Health of the nation

Avoidable poor health suffered by people in Scotland results from decades of socioeconomic disadvantage, creating impoverished communities living in sub-standard housing, unable to afford a healthy diet, with shorter life expectancy than their affluent counterparts.

While much was made of the decrease in Drug Related Deaths between 2020/2021, this was the first drop in Drug Related Deaths since 2013. Avoidable health issues such as poor mental health, obesity, addictions, and respiratory illnesses have also increased over the same period.

The Government, although acknowledging the root cause is socioeconomic deprivation has not set out any strategic integrated, community-based plan to address this, nor acknowledged the key role communities play in preventing rather than mitigating damage to people’s lives. In the face of rampant inflation, which is set to engulf up to 80% of the Scottish people, the Holyrood Government still has not set out any strategy using their devolved powers, to protect communities from looming economic catastrophe.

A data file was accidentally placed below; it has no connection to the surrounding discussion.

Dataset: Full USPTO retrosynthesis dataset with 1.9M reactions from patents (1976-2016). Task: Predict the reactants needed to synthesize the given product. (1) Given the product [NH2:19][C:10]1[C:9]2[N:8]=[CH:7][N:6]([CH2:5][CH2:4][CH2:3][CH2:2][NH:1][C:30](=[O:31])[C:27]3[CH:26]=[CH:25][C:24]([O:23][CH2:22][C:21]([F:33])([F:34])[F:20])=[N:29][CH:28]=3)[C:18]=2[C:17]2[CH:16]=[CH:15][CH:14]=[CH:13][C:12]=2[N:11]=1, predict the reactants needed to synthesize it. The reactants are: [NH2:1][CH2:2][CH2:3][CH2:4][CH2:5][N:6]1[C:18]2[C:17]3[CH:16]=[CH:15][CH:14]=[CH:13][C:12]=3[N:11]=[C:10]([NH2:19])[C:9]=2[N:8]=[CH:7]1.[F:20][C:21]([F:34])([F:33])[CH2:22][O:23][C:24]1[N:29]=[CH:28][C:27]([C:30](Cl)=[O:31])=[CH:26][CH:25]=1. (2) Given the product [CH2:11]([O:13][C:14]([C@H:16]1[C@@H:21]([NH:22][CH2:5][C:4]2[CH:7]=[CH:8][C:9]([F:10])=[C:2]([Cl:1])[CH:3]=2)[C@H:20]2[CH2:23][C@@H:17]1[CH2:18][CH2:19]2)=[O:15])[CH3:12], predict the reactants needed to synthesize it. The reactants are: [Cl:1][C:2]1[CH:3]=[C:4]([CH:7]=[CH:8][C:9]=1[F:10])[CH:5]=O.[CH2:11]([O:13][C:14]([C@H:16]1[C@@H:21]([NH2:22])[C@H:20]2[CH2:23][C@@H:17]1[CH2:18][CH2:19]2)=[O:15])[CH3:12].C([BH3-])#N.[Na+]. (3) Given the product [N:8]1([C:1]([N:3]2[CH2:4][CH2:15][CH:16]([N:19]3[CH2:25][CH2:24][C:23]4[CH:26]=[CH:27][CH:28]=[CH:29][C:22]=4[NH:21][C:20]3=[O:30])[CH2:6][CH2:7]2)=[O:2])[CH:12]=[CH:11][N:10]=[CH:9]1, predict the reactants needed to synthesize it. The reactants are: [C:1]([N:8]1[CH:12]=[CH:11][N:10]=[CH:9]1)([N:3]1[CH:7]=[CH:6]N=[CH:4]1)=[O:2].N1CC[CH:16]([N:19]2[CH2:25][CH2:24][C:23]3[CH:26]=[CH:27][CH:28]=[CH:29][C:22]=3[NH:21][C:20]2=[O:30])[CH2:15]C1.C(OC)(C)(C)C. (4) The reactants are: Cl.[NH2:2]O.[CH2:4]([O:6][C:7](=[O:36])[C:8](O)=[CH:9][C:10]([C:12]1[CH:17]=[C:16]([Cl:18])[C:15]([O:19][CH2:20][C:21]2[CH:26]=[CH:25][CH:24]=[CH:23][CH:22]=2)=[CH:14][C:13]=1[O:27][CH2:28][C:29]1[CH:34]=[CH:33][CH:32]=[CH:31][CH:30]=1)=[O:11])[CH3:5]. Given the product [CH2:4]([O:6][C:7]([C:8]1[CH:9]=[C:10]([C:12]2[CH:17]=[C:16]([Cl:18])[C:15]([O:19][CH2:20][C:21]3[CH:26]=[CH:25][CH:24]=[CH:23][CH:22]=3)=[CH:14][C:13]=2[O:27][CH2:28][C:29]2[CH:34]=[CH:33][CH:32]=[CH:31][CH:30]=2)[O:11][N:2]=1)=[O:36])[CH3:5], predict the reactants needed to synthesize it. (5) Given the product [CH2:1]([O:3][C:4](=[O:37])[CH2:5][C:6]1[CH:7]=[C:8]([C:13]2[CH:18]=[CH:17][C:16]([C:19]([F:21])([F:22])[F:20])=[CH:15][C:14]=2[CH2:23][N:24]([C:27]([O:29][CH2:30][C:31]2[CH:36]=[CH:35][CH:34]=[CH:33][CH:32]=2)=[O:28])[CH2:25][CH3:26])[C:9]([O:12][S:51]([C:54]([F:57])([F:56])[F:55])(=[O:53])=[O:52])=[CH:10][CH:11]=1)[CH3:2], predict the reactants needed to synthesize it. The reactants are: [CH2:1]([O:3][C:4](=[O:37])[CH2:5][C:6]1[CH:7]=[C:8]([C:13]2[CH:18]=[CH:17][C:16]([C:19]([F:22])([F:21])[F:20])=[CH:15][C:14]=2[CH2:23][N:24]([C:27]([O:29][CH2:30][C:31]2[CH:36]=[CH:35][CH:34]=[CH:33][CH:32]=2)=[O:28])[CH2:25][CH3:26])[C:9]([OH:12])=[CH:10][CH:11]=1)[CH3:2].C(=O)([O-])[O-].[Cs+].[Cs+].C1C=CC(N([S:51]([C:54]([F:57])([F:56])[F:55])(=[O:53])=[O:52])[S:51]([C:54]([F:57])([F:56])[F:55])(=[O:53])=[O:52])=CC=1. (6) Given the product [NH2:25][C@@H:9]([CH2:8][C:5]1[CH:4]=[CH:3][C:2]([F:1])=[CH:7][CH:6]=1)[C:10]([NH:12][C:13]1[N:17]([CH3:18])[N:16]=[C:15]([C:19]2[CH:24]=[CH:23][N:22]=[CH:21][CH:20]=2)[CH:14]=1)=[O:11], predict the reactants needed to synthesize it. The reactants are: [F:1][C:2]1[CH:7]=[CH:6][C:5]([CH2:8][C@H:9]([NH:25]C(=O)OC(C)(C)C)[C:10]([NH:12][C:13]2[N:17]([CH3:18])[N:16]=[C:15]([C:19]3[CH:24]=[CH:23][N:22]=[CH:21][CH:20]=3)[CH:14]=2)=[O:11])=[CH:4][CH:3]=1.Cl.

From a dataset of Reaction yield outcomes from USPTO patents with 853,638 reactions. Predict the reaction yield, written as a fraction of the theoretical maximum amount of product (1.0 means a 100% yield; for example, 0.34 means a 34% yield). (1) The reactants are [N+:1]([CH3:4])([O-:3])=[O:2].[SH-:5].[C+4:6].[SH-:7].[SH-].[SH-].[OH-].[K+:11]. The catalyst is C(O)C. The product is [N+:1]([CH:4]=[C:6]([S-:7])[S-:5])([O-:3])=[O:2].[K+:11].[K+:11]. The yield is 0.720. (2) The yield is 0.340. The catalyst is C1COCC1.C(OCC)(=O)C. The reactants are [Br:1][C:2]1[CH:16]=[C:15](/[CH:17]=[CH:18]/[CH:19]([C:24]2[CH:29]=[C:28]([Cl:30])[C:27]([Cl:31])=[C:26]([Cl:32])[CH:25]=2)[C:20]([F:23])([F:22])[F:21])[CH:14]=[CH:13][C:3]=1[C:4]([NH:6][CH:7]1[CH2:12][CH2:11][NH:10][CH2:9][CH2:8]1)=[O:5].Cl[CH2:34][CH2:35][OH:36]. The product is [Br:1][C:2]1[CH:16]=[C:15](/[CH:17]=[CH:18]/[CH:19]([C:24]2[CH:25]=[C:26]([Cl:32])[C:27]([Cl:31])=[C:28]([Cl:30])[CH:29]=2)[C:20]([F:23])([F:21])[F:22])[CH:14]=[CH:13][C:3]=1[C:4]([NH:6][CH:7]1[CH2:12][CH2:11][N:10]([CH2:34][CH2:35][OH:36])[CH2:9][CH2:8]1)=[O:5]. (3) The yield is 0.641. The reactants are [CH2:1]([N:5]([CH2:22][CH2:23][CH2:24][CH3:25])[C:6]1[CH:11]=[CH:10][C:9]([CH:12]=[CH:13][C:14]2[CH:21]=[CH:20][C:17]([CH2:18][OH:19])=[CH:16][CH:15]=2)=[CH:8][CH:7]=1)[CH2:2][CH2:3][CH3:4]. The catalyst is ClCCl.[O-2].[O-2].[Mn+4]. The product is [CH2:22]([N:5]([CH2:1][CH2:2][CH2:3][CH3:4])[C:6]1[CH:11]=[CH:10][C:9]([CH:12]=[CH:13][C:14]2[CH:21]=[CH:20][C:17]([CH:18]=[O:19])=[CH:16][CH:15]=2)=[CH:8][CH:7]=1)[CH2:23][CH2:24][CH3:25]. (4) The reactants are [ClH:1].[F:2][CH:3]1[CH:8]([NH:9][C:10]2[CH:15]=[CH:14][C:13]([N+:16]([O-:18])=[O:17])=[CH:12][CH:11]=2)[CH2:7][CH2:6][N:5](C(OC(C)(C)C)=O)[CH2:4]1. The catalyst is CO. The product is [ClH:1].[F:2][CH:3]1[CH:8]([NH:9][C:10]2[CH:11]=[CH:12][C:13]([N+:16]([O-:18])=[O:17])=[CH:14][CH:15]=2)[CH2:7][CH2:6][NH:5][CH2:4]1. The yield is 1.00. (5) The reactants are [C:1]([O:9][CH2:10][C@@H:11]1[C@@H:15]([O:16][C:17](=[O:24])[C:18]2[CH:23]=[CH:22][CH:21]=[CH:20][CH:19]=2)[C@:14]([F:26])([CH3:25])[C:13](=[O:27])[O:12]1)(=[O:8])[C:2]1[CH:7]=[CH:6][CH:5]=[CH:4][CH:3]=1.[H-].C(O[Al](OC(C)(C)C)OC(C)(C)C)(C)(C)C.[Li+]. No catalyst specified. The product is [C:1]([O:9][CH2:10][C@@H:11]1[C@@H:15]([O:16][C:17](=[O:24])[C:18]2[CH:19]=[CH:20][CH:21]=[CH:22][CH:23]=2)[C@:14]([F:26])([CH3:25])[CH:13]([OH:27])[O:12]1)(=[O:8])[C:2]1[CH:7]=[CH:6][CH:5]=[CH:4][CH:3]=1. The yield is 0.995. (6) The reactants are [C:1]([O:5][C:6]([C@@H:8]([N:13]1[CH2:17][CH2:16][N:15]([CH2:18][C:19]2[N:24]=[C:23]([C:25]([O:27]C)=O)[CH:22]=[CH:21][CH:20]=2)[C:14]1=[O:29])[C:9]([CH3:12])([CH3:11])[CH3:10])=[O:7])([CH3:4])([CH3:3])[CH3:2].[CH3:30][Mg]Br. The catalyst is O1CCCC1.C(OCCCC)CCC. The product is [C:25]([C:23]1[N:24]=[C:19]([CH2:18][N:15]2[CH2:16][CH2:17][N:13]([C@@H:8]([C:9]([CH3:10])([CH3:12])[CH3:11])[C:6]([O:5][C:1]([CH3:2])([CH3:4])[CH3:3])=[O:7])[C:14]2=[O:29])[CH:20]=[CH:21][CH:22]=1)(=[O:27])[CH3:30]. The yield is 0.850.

ALBA is committed to guaranteeing free school meals to all school age children in Scotland, including holidays and providing an additional £500 annual payment for low paid households as part of ALBA’s 5 Point Plan to tackle child and family poverty.

We further call on the Scottish Government to recognise socioeconomic factors are the main drivers behind avoidable deaths and to set out a preventative health strategy, centred on community engagement across all age groups. and genders. We must begin to prevent rather than mitigate avoidable health problems.

Community Health and Wellbeing should be understood in its widest socioeconomic and geographic sense. Until the Government truly recognises that avoidable deaths stem from decades of inequality and impoverishment and begin to address this by preventative measures, rather than trying to undo the damage later in people’s lives, Scotland will be caught in a cycle of mitigating rather than solving burgeoning health inequalities.

Each community should be regarded as a unique collection of people and families, that must be listened to, with their views and aspirations respected. 

 

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